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Life Arts    H4'ed 8/15/14

Jung's View of Bottom-Up Change

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Duluth, Minnesota (OpEdNews) August 15, 2014: In his treatise on civic rhetoric, Aristotle discusses three kinds of civic rhetoric: (1) deliberative rhetoric that is used in the legislative assemblies, (2) forensic rhetoric that is used in the law courts, and (3) epideictic rhetoric that is used on ceremonial occasions such as funerals -- for example, Pericles' "Funeral Oration" (as remembered by Thucydides). Sadly, President Barack Obama has been called on to deliver funeral orations on a number of occasions, in which he invokes our collective American values.

Each of three kinds of civic rhetoric involves a certain pair of opposites. For example, in deliberative rhetoric, the pair of opposites involved in the pro-and-con debate about a certain proposed action is expressed by orators when they say "I rise to speak in favor of the motion" and "I rise to speak against the motion." Once a specific possible course of action has been proposed, then the debate about whether or not to pass the proposed motion can be joined.

In a similar way, in a law court, once charges have been made against the defendant, then the pro-and-con debate about the charges can be joined.

But in epideictic rhetoric, there usually is no occasion for the pro-and-con debate to be joined on ceremonial occasions such as funerals. In this respect, epideictic rhetoric appears to be one-sided. However, epideictic rhetoric involves values that are formulated so that the values that are advanced and advocated usually do have identifiable opposites. For this reason, epideictic rhetoric involves praise and blame -- praise of certain values and blame of their opposites.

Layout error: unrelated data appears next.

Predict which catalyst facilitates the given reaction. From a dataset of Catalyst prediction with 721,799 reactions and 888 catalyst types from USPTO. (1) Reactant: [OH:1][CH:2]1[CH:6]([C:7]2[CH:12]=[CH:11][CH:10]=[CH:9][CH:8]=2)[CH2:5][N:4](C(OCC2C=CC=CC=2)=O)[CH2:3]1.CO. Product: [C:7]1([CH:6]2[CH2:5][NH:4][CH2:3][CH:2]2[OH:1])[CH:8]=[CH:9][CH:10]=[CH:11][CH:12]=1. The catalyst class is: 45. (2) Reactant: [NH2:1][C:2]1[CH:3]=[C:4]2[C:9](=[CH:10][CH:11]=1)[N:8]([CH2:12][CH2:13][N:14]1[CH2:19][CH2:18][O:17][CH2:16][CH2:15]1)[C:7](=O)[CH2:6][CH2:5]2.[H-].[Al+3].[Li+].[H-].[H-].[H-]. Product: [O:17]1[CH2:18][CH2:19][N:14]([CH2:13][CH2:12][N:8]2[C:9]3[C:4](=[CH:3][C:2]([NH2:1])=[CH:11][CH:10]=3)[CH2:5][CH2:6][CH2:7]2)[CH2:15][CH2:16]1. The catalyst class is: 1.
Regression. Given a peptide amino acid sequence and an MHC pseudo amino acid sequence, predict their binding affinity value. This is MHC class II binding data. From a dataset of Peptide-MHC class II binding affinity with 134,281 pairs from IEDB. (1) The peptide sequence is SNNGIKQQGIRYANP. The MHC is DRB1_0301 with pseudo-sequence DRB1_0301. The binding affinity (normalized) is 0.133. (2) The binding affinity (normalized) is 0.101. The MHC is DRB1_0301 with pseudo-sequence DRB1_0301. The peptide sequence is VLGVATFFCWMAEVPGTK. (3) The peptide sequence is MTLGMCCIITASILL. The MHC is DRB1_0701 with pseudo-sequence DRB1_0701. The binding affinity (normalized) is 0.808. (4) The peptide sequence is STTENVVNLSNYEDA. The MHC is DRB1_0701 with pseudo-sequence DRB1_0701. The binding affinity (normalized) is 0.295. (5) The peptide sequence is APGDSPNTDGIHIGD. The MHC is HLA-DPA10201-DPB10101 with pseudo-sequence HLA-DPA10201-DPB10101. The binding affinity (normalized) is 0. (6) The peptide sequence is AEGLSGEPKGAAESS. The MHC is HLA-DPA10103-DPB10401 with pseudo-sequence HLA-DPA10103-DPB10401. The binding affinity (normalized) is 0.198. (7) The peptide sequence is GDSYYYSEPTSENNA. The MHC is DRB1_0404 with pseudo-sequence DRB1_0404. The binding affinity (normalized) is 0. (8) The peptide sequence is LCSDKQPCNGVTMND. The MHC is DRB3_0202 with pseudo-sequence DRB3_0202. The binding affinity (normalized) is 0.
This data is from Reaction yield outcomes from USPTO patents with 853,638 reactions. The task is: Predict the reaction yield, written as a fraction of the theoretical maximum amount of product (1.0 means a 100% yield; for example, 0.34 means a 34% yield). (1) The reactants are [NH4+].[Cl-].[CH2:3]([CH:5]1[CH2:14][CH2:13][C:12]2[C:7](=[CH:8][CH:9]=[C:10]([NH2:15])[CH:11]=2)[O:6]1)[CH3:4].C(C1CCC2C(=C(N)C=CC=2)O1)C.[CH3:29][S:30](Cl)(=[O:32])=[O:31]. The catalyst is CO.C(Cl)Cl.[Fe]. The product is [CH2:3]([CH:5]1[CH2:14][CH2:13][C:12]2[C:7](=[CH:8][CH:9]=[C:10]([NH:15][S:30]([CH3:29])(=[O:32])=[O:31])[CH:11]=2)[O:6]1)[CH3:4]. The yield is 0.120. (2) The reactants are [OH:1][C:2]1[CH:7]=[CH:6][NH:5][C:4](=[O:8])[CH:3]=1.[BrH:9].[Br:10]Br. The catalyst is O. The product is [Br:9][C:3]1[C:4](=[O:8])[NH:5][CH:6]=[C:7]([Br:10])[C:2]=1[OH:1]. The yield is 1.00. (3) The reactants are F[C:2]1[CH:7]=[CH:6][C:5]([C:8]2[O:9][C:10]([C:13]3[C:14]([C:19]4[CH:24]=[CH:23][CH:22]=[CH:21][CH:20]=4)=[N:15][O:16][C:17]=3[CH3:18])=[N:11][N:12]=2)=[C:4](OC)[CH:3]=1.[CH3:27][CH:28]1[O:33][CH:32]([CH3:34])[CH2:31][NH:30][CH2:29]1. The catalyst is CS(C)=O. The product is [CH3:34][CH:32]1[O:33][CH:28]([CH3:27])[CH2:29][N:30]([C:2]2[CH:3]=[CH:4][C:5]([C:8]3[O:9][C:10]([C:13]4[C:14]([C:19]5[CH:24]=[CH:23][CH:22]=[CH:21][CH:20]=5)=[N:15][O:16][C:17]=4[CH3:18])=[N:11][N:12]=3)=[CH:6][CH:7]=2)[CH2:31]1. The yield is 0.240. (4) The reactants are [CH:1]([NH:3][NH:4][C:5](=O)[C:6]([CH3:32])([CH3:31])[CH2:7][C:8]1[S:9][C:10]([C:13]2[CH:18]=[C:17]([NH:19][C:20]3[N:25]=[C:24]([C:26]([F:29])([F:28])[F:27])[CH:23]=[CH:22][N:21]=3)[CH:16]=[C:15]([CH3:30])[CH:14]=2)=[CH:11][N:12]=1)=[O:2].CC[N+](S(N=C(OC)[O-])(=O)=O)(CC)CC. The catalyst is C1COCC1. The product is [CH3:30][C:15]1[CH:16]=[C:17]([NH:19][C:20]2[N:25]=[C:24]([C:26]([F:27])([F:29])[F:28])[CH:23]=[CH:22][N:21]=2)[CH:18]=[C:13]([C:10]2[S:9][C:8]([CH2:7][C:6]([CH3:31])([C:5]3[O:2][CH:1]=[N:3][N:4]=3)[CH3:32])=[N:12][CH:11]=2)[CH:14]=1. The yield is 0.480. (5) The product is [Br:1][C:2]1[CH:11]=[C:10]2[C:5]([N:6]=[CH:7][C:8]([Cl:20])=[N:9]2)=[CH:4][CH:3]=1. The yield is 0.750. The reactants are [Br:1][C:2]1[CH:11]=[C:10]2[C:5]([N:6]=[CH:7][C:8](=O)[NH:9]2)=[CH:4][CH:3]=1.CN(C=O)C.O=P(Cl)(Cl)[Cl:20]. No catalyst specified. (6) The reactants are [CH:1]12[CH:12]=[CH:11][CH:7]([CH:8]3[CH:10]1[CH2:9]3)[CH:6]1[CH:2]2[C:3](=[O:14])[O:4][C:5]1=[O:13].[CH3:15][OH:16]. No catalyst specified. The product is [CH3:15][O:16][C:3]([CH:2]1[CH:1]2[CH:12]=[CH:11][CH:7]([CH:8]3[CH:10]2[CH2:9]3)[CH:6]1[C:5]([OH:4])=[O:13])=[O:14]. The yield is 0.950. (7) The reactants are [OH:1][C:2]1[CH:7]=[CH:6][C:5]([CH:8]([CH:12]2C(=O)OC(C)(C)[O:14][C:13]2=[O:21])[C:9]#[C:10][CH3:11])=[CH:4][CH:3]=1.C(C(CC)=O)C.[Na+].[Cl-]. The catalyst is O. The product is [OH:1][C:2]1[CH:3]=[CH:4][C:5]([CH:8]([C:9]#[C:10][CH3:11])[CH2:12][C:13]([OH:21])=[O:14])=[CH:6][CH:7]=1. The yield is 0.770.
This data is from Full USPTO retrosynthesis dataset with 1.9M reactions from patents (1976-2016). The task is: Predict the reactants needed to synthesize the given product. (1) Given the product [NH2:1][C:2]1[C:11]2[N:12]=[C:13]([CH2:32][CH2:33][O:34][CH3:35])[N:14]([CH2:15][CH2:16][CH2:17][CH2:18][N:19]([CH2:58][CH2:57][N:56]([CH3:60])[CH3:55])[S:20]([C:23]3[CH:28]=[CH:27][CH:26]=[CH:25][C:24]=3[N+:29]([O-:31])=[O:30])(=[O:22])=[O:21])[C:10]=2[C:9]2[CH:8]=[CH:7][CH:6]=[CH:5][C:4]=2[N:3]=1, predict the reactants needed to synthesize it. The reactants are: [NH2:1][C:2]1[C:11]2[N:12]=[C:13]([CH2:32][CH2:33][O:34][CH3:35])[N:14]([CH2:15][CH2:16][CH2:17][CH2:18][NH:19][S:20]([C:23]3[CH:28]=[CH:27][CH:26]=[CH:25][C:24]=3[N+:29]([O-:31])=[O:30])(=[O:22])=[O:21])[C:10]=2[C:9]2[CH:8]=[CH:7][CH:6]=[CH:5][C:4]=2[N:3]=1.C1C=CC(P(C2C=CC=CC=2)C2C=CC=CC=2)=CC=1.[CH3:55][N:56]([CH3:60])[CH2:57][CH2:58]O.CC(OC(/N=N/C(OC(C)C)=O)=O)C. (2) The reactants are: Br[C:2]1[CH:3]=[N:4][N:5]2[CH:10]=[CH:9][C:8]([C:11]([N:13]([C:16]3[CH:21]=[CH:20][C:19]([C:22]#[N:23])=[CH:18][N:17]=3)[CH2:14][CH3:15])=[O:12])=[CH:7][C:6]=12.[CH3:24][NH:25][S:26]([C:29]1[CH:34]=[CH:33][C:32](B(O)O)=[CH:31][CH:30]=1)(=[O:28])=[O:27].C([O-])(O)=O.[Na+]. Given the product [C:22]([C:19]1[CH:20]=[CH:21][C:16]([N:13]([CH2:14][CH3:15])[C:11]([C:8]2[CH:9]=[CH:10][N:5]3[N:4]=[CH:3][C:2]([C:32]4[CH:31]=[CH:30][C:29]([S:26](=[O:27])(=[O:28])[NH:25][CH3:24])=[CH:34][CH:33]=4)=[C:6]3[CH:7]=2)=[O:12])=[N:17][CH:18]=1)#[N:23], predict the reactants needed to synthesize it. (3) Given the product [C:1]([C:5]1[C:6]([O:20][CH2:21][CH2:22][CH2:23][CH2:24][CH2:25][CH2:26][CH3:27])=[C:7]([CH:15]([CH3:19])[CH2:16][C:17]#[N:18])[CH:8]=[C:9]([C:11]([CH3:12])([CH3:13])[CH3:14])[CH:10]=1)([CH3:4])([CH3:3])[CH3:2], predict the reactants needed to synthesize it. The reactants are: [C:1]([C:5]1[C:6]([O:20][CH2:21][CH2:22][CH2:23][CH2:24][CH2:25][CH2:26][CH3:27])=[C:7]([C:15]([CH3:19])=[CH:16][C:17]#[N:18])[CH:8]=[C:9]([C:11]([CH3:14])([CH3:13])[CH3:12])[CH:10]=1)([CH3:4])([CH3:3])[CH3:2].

In our American experiment of governance with a representative democracy, our candidates for elected political office traditionally campaign about values, even when they tell us of certain proposals they plan to make if we elect them. Occasionally, one candidate's planned proposal might become a focus for debate that resembles deliberative debate. However, on the campaign trail, debate about the values involved in the planned proposal is often the focus of the campaign debate -- and that kind of debate involves epideictic rhetoric. (I know, I know, our electoral campaigns usually also include a lot of foolish nonsense.)

Of course year-round we have editorials and op-ed pieces. Many of them involve deliberative rhetoric debating proposed legislative issues. But many of them also involve debates about our collective American values.

Now, as part of his mid-life crisis, Friedrich Nietzsche (1844-1900), who was professionally trained in classical philology, decided that he should undertake a revaluation of values for his time. In effect, he decided to engage in the spirit of pro-and-con debate about certain values in Western culture in his time. However, he was not a civic orator. So he did not try to advance his revaluation of values through public oratory as a political candidate -- or even as an orator at public ceremonies such as funerals. Instead, he wrote books. His most famous book is Thus Spoke Zarathustra, which he wrote in the 1880s.

In Thus Spoke Zarathustra, Nietzsche famously delineates his idea of the Superman to come in the future. In certain respects, Nietzsche's idea of the Superman resembles the spirit of self-reliance that Ralph Waldo Emerson (1803-1882) famously advocated. In terms of American politics today, Nietzsche's idea of the Superman can be aligned with our contemporary libertarians -- and with Mitt Romney's remarks about moochers and takers. In short, Nietzsche's Superman represents the spirit of elitism that appeals to many of our contemporary Republicans.

Oddly enough, the American novelist Edward Bellamy (1850-1898) also envisioned a possible future in the 1880s in his utopian novel Looking Backward: 2000-1887 (1888). Like Nietzsche's Thus Spoke Zarathustra, Bellamy's utopian novel envisioned a revaluation of values in the future. But Bellamy did not coin a term like Superman to characterize the improved human beings that he imagined in the United States in 2000. Unfortunately, Bellamy does not explain exactly how those improved Americans emerged. In any event, there must have been something in the air in the 1880s that both Nietzsche and Bellamy breathed in that inspired each of them to try to envision the future.